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SilverTurtle 10-08-2012 09:11 AM

Small Appliance Burnouts
We are in a 2011 Phaeton, in the past 2 weeks we have burnt out 2 coffee pots that were plugged into the same outlet in the kitchen. Both pots were brand new, the first one was used while we were on shore power, the second one was used while we were on the inverter. Has anyone else had this problem?


palehorse89 10-09-2012 04:57 AM

Take a voltage meter and check the "vac" when on shore power,inverter power and then generator running. When checking each of them leave the meter in the outlet for a bit and watch the vac for spikes or dips and see if you can pin point the problem.

Tony Lee 10-09-2012 05:13 AM

Can you elaborate on how they were "burnt out"

Pins on plug burnt, electronics failure, element open circuit, burnt smell, scorch marks???

SilverTurtle 10-09-2012 07:52 AM

There was a burn smell and the pots would not work afterwards.

We have checked the outlets and the amps of each outlet and the amps used when running each appliance. Everything seems normal.

stephen44 10-09-2012 07:57 AM

lots of electrical appliances will not work on inverters that are not Full-Sine wave invertors.


paz 10-09-2012 08:01 AM

Some appliances, especially those with electronic controls such a coffee pot with timer and auto start, don't like MSW inverters. If you were not hooked up to shore power and that outlet is powered by the inverter, that could be the problem with the second one.

As for pot #1 going bad while hooked up to shore power, the inverter should be passing shore power through to the outlet, not providing inverted power from 12V. The first thing I would check is the voltage. Very high voltage could burn out the coffee pot, and very low voltage could cause the inverter to not be passing shore power through and to be providing inverted power instead, which could result in the same reason for failure as pot #2.

In order to avoid problems with high and low voltage, surges, missing ground or other pedestal wiring problems, I highly recommend a surge protector such as the Progressive Industries EMS-HW50C. The one in the link is a hard-wired unit, but portable surge protectors are also available.

450Donn 10-09-2012 08:02 AM

You really need to have in your tool bag a volt meter. They are cheap to buy at places like Harbor Freight. It is the only way anyone can help you is to have voltage readings from the plug.

HD4Mark 10-09-2012 08:15 AM

Older drip coffee makers used to have a thermal fuse that would burn out. I replaced a few at about $1 each for people. That was a long time ago though. The new "smart" ones probably burn out the circuit board and are not so easily repairable.

You can get a VOM (volt ohm meter) at Harbor Freight for about $5 or Camping World has a volt meter that plugs into an outlet so you can get a constant reading. We have both and would not be without them.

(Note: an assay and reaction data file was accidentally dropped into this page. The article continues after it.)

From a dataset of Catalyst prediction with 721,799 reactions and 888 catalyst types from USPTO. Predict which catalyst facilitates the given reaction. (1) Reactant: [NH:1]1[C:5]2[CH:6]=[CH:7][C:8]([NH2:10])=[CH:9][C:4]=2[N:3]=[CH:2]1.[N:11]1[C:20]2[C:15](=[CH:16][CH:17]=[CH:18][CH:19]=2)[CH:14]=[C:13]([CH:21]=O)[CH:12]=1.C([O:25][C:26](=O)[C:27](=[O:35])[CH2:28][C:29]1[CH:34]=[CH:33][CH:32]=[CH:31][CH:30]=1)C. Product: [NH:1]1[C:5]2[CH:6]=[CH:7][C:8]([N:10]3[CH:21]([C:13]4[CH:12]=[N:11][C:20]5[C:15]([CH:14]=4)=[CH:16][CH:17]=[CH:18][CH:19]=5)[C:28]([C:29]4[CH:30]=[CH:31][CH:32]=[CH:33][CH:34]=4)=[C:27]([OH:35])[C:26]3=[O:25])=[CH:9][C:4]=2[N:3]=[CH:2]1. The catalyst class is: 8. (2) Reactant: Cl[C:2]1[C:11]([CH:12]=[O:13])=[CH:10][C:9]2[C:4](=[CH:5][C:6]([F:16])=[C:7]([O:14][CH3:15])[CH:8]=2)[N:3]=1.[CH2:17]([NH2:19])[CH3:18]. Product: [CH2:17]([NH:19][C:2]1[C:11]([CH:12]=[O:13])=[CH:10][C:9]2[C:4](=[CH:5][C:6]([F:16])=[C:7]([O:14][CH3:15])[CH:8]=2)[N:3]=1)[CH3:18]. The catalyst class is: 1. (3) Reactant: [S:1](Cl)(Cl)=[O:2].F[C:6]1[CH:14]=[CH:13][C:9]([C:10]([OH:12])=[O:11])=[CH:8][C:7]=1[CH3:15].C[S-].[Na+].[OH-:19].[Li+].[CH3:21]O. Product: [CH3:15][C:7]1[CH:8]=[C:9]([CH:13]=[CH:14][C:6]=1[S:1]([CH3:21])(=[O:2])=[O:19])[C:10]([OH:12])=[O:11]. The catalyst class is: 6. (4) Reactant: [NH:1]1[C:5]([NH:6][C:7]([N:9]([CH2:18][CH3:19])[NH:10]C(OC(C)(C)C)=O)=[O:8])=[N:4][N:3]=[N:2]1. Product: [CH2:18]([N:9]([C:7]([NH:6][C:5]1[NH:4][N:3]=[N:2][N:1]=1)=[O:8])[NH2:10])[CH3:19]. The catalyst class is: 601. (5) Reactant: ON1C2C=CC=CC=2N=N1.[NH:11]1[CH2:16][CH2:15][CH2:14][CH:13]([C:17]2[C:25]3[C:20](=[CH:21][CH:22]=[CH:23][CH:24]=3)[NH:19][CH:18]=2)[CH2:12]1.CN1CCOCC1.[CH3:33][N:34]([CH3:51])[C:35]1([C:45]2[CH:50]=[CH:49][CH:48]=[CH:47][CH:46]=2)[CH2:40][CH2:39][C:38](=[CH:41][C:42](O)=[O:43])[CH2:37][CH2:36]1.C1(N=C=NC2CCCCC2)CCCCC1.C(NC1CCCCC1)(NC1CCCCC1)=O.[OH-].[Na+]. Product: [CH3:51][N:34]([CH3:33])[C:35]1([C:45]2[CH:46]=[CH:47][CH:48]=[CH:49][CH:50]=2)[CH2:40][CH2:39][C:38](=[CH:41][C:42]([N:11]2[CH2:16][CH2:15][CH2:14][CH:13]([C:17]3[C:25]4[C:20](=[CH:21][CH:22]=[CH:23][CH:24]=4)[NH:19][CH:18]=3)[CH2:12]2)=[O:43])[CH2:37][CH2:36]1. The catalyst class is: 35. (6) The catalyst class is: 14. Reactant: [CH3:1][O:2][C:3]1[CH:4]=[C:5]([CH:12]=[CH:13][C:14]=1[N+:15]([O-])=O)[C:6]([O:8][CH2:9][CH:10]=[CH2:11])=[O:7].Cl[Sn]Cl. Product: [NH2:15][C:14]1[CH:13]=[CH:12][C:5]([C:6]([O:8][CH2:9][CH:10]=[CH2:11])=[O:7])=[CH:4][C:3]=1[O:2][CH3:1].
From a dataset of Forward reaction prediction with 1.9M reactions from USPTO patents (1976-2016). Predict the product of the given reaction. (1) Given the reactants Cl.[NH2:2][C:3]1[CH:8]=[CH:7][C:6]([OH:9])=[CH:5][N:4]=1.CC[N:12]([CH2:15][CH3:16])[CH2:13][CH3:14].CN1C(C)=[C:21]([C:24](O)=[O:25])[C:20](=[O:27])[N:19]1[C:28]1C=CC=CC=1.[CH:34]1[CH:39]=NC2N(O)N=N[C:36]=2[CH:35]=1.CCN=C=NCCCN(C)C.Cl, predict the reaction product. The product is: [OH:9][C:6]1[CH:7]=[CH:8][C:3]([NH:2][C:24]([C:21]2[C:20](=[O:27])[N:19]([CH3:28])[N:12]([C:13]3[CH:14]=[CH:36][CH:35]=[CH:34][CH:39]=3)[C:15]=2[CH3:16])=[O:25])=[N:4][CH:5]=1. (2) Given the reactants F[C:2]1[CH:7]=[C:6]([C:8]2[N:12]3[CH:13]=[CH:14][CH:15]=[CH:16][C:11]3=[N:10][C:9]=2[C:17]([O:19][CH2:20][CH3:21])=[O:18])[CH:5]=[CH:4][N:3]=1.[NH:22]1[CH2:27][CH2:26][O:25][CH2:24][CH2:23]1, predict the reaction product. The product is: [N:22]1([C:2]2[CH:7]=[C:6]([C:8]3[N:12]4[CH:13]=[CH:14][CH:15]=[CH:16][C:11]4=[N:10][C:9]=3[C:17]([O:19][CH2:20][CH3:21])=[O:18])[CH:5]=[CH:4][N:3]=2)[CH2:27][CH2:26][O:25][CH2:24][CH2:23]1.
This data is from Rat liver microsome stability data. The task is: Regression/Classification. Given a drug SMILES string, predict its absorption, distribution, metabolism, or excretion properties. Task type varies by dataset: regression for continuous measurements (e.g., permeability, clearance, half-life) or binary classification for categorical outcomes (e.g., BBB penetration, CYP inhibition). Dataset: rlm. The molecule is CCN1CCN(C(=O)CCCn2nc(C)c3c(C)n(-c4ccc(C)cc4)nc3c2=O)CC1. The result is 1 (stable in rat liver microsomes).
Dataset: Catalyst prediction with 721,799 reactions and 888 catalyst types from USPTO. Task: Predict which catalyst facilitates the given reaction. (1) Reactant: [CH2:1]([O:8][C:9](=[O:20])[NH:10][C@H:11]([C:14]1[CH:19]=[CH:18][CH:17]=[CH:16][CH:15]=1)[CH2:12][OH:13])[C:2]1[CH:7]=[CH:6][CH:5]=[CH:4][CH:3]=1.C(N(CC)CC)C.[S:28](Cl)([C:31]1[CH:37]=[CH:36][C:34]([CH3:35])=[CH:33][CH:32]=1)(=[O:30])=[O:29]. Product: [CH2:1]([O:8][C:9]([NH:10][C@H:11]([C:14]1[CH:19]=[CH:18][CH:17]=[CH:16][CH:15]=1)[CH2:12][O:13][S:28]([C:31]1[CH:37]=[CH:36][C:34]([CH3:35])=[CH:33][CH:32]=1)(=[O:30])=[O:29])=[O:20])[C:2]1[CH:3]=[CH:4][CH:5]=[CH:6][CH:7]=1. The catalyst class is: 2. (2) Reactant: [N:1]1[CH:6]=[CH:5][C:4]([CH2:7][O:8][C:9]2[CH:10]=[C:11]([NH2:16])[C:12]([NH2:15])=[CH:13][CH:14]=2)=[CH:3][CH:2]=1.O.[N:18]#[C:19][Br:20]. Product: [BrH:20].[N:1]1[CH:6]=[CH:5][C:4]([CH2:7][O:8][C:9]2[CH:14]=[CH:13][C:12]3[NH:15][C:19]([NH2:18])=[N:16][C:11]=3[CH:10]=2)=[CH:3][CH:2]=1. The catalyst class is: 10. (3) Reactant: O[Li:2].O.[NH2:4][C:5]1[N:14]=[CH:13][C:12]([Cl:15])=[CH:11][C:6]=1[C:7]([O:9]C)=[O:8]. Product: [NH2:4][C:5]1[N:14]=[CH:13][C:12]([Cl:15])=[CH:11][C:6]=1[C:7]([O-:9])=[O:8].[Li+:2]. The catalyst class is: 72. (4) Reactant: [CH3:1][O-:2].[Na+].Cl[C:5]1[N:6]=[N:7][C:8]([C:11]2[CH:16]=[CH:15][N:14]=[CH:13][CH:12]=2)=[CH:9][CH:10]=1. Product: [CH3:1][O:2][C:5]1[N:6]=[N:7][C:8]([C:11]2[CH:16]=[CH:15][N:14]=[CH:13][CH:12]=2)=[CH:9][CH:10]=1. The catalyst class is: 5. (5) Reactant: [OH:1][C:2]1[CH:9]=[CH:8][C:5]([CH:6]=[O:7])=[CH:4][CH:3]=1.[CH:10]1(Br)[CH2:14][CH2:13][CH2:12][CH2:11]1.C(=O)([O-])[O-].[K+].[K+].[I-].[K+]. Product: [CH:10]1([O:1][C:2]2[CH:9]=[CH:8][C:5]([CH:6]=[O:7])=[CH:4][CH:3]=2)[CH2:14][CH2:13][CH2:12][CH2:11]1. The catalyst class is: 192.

wonderer1 10-09-2012 09:49 AM

if your voltage goes high something else to check is for a loose connection posibaly on the outlet.

TXiceman 10-09-2012 11:29 AM

Some of the appliances do not like the modified sine wave out put from some inverters. Check your plug and see if it is ppwered by the inverter and also what type inverter you have .


jimmccreary 10-10-2012 08:13 PM

silver turtle,
Yes, exact same thing happened to me. two brand new coffee makers with digital control failed within about 10min of use. I was connected to shore power using the kitchen AC outlet, but also use the EMS 50A surge guard that should protect against over/under voltage. I changed to a simple drip coffee pot--no problem since.
Since I was on shore power, I dont think the inverter was the issue (correct?).
Since I use the EMS surge guard that protects under/over voltage the shore AC must have been within spec (correct?) (sorry I didnt check it with my voltmeter).
Hope this does not confuse things, and hope my input adds some value even though I will not buy my new tiffin until next month.

jim & debbie, 04 Journey 34H

paz 10-11-2012 06:59 AM


Originally Posted by jimmccreary (Post 1335957)
...Since I was on shore power, I dont think the inverter was the issue (correct?)...
jim & debbie, 04 Journey 34H

The inverter should pass through shore power when hooked up. The only way the inverter would be an issue is if - A: the inverter does not have automatic shore power pass-through (I would be surprised if your Journey didn't) or B: somehow the inverter thinks there is no shore power and it is supplying 120V from the batteries.

dieselclacker 10-11-2012 07:38 AM

I would make sure the wall plug is providing a secure electrical connection first. The two failures share this one common denominator.

JOMARFL (FMCA 401058) 10-11-2012 07:46 AM

I would check for loose wires somewhere to start my diagnosis.

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